by Bruce Marshall, Goldsheet.com

While we have often found room to complain about the NCAA Tournament Selection Committee, as we did with pleasure once again in our previous issue, we do admit to some admiration for the occasional devilish side displayed by the group, and when it plays a de facto matchmaker role for confrontations that have extra elements beyond two quality teams facing one another.

We recall one such development, during the days when Kentucky would refuse to schedule Louisville in hoops. The selection committee, however, nonetheless tried its darnedest to set up a matchup in the Big Dance. Not straight-away, mind you, but in a possible second-round clash in 1982. In those days, the tourney field consisted of just 48 teams, with the first three seeds in each region given a bye in the first round. One of HC Denny Crum's quality Louisville sides (indeed, one that would progress to the Final Four) was seeded third in the Midwest Regional. It would await the winner of the 6-11 matchup at Nashville between, you guessed it, Kentucky (the sixth seed) and longshot Middle Tennessee State (slotted in the 11 spot). Bluegrass country, and indeed the entirety of the college hoops nation, salivated at the possibility of the Cats and Cards finally tangling on the hardwood.

Few expected the Blue Raiders to triumph and deny a long-awaited matchup between the Wildcats and Cardinals, but Joe B. Hall's UK would instead spit the bit, losing 50-44. College hoops fans were thus denied a chance to finally see Kentucky vs. Louisville, though the committee had tried its best.

(The next year, the Kentucky-Louisville matchup did finally materialize, but not until the Elite Eight in the Mideast Regional at Knoxville, when the Cards would rally late and force overtime before prevailing, 80-68, to head to another Final Four.)

Well, here we are in 2016, and the committee is at it again. With Kentucky, not surprisingly, once more the subject of its handiwork. Only this time it is not a matchup with Louisville (which now plays the Wildcats annually) that the committee was trying to engineer. Instead, it's old enemy Indiana. And after both the Hoosiers and UK would roll in their opening-round games on Thursday, one of college hoops' great rivalries has been revived, if only for 40 minutes, this Saturday in an East Regional second-round clash at Des Moines.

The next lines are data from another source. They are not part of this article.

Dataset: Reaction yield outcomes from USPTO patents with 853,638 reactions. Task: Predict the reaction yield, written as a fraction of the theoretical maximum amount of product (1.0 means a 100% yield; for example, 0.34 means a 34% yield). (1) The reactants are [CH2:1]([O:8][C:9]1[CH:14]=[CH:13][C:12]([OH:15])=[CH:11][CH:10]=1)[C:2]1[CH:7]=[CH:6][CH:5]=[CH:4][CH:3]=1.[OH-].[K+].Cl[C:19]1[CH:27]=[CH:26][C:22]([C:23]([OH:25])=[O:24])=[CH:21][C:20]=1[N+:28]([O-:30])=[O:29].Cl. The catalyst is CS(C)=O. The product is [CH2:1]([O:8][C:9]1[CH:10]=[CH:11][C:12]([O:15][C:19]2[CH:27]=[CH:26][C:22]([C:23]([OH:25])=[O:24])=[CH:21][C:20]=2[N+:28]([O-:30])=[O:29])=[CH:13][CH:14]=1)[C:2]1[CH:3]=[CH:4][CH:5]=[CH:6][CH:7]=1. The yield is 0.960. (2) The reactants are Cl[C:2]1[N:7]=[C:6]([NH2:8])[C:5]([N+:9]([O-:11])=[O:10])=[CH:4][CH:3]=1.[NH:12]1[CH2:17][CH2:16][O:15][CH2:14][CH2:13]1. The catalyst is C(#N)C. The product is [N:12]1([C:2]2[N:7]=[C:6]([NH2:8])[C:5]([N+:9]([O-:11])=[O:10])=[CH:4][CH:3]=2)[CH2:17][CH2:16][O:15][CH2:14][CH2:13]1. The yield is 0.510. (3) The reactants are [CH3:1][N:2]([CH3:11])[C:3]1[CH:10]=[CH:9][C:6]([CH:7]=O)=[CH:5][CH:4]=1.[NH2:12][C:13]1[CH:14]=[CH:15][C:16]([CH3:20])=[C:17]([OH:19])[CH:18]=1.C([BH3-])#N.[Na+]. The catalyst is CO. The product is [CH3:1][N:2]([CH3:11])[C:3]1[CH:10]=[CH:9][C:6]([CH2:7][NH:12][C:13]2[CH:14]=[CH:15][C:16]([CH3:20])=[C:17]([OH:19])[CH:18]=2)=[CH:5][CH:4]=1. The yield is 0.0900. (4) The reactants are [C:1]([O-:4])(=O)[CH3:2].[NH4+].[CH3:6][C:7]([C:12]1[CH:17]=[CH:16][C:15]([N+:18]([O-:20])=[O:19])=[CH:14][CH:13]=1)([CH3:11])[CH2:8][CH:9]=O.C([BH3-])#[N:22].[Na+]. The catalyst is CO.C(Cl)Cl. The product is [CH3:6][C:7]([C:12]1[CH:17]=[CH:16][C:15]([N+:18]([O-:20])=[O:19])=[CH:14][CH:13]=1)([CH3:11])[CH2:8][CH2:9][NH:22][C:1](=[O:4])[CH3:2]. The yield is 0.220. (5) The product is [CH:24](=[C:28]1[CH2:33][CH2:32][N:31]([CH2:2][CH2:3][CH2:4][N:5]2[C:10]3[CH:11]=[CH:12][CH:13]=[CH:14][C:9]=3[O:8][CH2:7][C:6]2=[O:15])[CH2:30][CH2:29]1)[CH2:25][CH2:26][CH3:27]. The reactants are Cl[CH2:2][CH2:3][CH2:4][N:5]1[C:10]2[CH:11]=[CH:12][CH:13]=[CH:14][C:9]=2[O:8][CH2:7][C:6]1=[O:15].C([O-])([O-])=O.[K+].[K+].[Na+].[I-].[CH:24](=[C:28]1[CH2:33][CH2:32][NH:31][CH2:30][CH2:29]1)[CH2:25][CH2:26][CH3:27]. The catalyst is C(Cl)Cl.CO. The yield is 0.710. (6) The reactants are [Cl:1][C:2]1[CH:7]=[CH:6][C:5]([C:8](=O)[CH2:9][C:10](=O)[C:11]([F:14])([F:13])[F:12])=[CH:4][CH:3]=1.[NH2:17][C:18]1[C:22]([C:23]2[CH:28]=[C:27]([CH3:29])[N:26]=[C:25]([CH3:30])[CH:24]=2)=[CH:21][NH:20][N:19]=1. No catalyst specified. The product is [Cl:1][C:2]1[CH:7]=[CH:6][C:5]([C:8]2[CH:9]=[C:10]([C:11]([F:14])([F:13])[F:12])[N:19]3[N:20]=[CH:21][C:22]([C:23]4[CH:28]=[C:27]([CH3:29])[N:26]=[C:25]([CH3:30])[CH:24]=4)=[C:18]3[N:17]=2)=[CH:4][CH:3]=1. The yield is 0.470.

It's been four years since Kentucky and Indiana discontinued an often-angry series that had raged between the hoops-mad universities of the border states that stretched back to the 1920s. In every regular season from 1969-70 thru 2011-12, Indiana and Kentucky would do battle in one of the annual intersectional highlight games. But after the 2011-12 campaign (when the teams would also meet in the Sweet Sixteen), UK refused to continue playing on campus, and Indiana refused any kind of deal that didn't include campus games.

(The Wildcats were also said to be a bit concerned about the "temperature" of the series overheating at the time of the regular-season matchup on December 10, 2011 at Bloomington, when the Hoosiers shocked the Wildcats by a 73-72 score thanks to Christian Watford's last-second triple, triggering a stampede to the Assembly Hall floor which nearly trampled Dick Vitale and Dan Shulman from their courtside ESPN telecast location.)